The vote is aimed at supporting the EU travel industry and tourist destinations, particularly countries in southern Europe hardest hit the Covid-19 pandemic. China would also be provisionally approved, although travel would only open up if Chinese authorities also allowed in EU visitors. Reciprocity is a condition of being on the safe list.
The list must be passed a “qualified majority” of EU countries, meaning 15 EU countries representing 65% of the population. Four EU diplomats said they expected it to secure the required backing. It will act as a recommendation to EU members, meaning they will almost certainly not allow access to travellers from other countries, but could potentially set restrictions on those entering from the 14 nations.
The EU’s efforts to reopen internal borders – particularly among the 26-nation Schengen area, which normally has no frontier checks – have been patchy as various countries have restricted access for certain visitors.
Greece is mandating Covid-19 tests for arrivals from a range of EU countries, including France, Italy, the Netherlands and Spain, with self-isolation until results are known. The Czech Republic is not allowing in tourists from Portugal and Sweden. British residents can also travel to many EU countries, although non-essential travellers to Britain are required to self-isolate for 14 days.
Uzbekistan has imposed an overnight curfew in some parts of the country, including the capital Tashkent, as it seeks to curb a fresh rise in Covid-19 infections following the gradual lifting of a two-month lockdown.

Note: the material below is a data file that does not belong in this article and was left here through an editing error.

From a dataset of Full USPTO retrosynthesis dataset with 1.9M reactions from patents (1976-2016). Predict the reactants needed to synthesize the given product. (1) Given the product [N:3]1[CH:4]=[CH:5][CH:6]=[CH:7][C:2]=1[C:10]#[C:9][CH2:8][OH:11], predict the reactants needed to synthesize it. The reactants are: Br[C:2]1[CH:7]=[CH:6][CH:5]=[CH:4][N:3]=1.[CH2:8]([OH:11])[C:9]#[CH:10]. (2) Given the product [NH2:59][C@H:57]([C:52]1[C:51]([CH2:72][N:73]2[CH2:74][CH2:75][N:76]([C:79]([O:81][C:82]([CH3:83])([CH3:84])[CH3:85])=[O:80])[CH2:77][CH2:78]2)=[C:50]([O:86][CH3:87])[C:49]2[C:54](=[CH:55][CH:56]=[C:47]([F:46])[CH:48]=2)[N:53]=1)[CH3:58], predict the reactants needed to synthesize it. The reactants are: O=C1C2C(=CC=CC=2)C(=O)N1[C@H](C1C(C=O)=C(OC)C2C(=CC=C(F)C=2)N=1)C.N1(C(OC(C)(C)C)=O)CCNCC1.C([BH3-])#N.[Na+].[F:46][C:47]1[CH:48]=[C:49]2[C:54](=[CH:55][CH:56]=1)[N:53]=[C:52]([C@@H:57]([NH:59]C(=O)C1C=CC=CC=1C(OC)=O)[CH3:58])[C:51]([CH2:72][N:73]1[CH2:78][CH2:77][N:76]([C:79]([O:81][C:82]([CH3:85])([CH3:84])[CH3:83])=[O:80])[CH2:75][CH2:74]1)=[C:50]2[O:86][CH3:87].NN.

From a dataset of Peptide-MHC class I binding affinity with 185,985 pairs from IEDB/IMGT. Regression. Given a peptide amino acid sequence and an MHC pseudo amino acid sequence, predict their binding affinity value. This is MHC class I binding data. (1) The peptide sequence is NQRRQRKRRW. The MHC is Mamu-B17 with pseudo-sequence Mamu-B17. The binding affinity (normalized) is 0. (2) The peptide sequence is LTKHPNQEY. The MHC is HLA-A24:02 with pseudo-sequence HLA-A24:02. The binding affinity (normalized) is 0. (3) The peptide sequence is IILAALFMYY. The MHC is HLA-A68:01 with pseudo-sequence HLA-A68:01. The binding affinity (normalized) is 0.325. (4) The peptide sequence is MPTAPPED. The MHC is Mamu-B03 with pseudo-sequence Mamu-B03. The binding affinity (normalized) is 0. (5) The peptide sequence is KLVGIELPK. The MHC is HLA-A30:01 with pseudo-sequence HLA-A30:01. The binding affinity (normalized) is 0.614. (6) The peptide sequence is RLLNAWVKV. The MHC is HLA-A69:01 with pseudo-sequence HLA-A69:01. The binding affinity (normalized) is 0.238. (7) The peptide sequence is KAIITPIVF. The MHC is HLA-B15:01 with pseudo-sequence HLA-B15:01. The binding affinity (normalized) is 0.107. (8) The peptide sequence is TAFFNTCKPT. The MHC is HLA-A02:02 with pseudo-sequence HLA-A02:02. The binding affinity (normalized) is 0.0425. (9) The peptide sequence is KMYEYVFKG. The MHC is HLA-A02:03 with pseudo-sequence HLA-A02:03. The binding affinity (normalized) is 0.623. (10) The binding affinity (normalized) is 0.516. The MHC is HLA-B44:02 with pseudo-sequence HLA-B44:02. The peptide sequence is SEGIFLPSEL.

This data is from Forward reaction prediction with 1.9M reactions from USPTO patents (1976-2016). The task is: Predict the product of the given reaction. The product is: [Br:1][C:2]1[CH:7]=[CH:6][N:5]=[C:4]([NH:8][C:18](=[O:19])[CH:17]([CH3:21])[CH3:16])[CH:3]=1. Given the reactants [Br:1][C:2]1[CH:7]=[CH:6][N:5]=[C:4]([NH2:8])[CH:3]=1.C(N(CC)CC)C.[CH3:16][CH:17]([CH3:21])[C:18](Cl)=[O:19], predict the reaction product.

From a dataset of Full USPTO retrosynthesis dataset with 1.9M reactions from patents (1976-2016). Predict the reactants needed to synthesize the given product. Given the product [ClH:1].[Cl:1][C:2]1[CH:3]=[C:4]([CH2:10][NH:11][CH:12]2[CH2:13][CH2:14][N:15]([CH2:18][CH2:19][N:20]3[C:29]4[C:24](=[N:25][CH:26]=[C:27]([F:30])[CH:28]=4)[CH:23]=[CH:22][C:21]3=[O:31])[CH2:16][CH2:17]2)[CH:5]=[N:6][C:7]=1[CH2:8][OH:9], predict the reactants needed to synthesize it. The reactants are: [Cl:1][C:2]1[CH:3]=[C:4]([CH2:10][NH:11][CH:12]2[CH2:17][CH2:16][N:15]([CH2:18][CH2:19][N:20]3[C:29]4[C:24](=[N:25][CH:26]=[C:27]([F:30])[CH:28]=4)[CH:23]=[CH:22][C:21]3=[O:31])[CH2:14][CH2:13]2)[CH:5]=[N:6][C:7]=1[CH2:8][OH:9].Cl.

The central Asian nation had been cautiously lifting a nationwide lockdown that had been in place in April and May, Reuters reports. However, after a decline in Covid-19 cases between mid-April and mid-May, it has once again seen a steady rise.
The new restrictions will see residents of “red” and “yellow” areas deemed at higher risk barred from leaving their homes between 11pm and 7am, except for medical emergencies, the government said today. Large shopping malls and markets will also be closed on weekends across the country.
Uzbekistan has divided its territory into green, yellow and red zones depending on the rate of fresh Covid-19 cases in those areas. Tashkent is mostly yellow, with some red neighbourhoods which have been cordoned off. The country of 34m people has confirmed 8,298 coronavirus cases, with 24 deaths.
A coordinated response to the Covid-19 crisis in the Americas, India and Africa must be led countries that have suppressed it, writes Adam Tooze, urging us to stay focused on the big picture of a pandemic that is very far from over.